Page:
I specialise in themed walks, usually lasting up to around two hours. I’m always happy to look at new commissions, as well as mix and match from existing walks, building in a drinks stop half-way, or anything else to suit a group’s needs. Some of my recent walks have included:
City of London
Nooks and Corners – weaving through a network of little lanes, alleys and emerging into quiet spaces and hidden courtyards, we explore the hidden spaces of the City. See where the first coffee shop was tucked away and explore some blissful little gardens and churchyards.
River of Life and Death – we explore the history of this wonderful city, told from the point of view of the river – which has seen the full range of events, from joyous celebrations to the last journeys of those sent to the Tower. And we’ll see a real modern gem of an artwork, telling the 2000-year history of the City. But I’m not telling you where it is, you’ll have to come!
Newspapers and Naughtiness – a discovery of Fleet Street and its neighbourhood. Even before the Press moved in this was an intriguing “in between” area, with publishers, no-go areas and all manner of curious events. We’ll see where Dr Johnson lived whilst compiling his dictionary, hear some of his intriguing definitions and if you fancy a little tipple at the end there are lots of choices – we can see Fleet Street’s most famous bird, or visit a Victorian gin palace!
The Great Fire – Tower to Temple – originally commissioned for a Japanese group, focusing on the Great Fire of London of 1666 and its impact on the City, starting by Tower Hill and tracing through Monument right over to Temple and the delightful gardens to be found there. Garnished with some quotes from Pepys and Evelyn.
Wonders and Wickedness (Charles Dickens) – see where Bob Cratchit worked, where Ebenezer Scrooge was taken to see his fate by The Ghost of Christmas Yet To Come (A Christmas Carol), where the young, love-stricken Pip bought Estella tea (Great Expectations) and see the George and Vulture Tavern and Hotel, where Mr Pickwick resided in comfort. Incorporates short quotes and readings from Charles Dickens’ works and tells the story of how important London was to Dickens and his creative inspiration. Dickens (through the eyes of a young David Copperfield) said London was, “fuller of wonders and wickedness than all the cities of the earth!” Why not see if you agree?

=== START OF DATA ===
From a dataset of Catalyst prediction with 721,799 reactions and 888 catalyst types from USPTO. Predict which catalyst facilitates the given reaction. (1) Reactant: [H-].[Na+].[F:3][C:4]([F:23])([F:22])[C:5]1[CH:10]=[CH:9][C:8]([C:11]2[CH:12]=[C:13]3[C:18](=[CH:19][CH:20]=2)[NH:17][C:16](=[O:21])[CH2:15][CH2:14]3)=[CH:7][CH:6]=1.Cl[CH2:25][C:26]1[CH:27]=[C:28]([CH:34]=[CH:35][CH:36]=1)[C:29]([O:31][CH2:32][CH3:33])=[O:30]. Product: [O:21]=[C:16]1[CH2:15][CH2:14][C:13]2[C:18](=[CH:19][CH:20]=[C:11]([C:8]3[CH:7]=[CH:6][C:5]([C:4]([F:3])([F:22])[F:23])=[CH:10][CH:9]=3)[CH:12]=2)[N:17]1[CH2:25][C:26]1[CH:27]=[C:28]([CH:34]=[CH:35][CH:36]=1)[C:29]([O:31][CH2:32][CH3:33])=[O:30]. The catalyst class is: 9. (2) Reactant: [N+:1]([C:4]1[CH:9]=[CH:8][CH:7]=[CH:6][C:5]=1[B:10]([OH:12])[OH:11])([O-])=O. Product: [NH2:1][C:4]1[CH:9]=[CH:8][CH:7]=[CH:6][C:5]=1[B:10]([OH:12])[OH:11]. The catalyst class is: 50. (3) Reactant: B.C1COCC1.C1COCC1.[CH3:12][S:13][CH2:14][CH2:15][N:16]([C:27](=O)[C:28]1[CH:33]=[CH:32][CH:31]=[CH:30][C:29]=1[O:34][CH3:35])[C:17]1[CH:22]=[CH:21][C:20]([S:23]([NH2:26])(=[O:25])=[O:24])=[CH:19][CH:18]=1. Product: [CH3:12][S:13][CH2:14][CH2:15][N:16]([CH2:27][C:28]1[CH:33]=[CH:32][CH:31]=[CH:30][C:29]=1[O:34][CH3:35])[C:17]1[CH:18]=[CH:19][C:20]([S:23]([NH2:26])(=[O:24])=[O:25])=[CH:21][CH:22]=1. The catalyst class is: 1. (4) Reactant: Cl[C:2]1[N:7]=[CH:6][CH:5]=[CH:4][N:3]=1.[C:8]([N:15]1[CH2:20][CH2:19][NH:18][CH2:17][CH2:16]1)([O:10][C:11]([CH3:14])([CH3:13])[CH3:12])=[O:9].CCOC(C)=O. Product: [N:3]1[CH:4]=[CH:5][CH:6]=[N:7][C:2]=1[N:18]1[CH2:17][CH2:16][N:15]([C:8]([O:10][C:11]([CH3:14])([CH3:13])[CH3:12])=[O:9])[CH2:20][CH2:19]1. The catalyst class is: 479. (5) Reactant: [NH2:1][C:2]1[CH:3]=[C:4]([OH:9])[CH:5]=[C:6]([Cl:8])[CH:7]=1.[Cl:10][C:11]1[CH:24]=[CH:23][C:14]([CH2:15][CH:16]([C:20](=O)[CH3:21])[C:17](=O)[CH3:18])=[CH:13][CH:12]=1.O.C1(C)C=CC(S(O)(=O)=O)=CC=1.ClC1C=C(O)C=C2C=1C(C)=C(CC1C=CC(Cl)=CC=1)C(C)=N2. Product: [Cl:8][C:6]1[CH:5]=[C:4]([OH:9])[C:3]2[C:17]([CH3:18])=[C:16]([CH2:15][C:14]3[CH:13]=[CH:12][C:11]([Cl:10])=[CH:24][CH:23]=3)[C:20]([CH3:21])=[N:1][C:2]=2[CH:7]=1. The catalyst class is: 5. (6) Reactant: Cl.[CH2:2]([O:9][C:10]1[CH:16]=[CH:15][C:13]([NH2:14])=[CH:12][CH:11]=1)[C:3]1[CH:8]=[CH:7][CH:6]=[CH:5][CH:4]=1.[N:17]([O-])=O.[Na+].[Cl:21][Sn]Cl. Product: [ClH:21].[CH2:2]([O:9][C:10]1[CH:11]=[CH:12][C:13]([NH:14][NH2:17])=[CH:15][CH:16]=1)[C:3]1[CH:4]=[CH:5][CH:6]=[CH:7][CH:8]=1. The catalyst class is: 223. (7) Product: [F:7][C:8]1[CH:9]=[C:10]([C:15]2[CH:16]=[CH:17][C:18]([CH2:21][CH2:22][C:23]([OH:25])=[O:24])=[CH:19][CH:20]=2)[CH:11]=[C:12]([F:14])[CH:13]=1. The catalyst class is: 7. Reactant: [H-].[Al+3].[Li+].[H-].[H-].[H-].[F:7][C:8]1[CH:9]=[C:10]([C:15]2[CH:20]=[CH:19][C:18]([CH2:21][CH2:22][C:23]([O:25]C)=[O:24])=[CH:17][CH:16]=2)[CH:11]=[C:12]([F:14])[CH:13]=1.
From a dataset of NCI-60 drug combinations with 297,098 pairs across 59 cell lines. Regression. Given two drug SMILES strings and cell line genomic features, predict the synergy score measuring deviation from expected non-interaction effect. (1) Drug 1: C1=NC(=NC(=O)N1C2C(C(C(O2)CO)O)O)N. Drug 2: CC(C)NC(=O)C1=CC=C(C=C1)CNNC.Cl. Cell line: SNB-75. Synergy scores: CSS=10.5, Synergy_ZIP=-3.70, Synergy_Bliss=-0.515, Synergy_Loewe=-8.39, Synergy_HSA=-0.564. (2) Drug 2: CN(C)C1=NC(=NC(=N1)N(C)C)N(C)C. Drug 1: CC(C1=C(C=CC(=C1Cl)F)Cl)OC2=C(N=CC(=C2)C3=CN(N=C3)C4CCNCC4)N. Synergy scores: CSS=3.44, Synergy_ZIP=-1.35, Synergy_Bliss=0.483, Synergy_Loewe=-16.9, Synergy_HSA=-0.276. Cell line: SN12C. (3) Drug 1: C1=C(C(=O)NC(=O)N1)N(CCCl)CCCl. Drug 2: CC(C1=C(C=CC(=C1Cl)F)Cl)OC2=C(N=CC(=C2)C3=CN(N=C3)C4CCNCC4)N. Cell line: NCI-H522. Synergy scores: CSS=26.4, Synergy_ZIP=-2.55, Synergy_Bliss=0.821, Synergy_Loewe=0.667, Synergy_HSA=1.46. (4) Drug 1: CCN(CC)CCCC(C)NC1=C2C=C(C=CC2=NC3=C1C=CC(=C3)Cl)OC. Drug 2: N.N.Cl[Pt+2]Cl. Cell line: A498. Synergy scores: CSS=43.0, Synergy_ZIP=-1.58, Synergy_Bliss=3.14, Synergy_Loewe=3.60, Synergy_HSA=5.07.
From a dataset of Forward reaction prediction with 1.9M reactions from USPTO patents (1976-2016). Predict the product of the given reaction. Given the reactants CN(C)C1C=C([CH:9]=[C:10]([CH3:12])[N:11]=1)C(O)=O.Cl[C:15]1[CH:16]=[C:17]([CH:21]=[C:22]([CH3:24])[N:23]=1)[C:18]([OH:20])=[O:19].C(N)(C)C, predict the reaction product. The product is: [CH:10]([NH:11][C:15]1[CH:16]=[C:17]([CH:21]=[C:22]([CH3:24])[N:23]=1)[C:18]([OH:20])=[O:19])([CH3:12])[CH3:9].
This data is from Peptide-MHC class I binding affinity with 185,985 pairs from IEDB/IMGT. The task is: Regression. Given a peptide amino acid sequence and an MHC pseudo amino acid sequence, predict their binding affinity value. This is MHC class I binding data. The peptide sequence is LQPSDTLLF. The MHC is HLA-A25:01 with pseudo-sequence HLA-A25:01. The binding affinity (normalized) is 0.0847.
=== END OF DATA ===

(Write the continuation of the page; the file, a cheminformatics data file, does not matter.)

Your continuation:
City Ages – Looking at the history of the City through various ages – from the early formation of the City under the Romans, to Medieval trade, Tudor religious turmoil, Georgian grandeur, Victorian and industrial expansion, the trials of the Blitz right through to modern London and the impact of modern architects.
City Computers – The Accountants’ Tour (commission for an office leaving event for finance staff). The title may sound implausible, but a small amount about accountancy’s evolution in Victorian London and lots about the history of the sights were the major accountancy firms are based, plus a few gems from the City through the ages and some lesser-known courts and passages.
Under Development – do ask as development can be accelerated!
London’s Old Guides – I’ve been researching the City as written about in some of the oldest writings – from John Stow’s Survey of London (1598), London and its Environs (1761) to more modern books as guides like Bradshaw’s and Baedeker’s developed. It’s fascinating to hear how City buildings and life were written about in former times and the walk will be punctuated by quotes from some of these works.
When the Big Bubble Burst – travel back to early Georgian London to discover the events, businesses and lives touched by the famous South Sea Bubble, nearly 300 years ago – not the earliest, but certainly a very early example of a stock market crash – the rich and famous were certainly caught up in the frenzy!
Please feel free to get in touch: email@example.com – I’m happy to explore researching and tailoring walks to meet your needs or interests.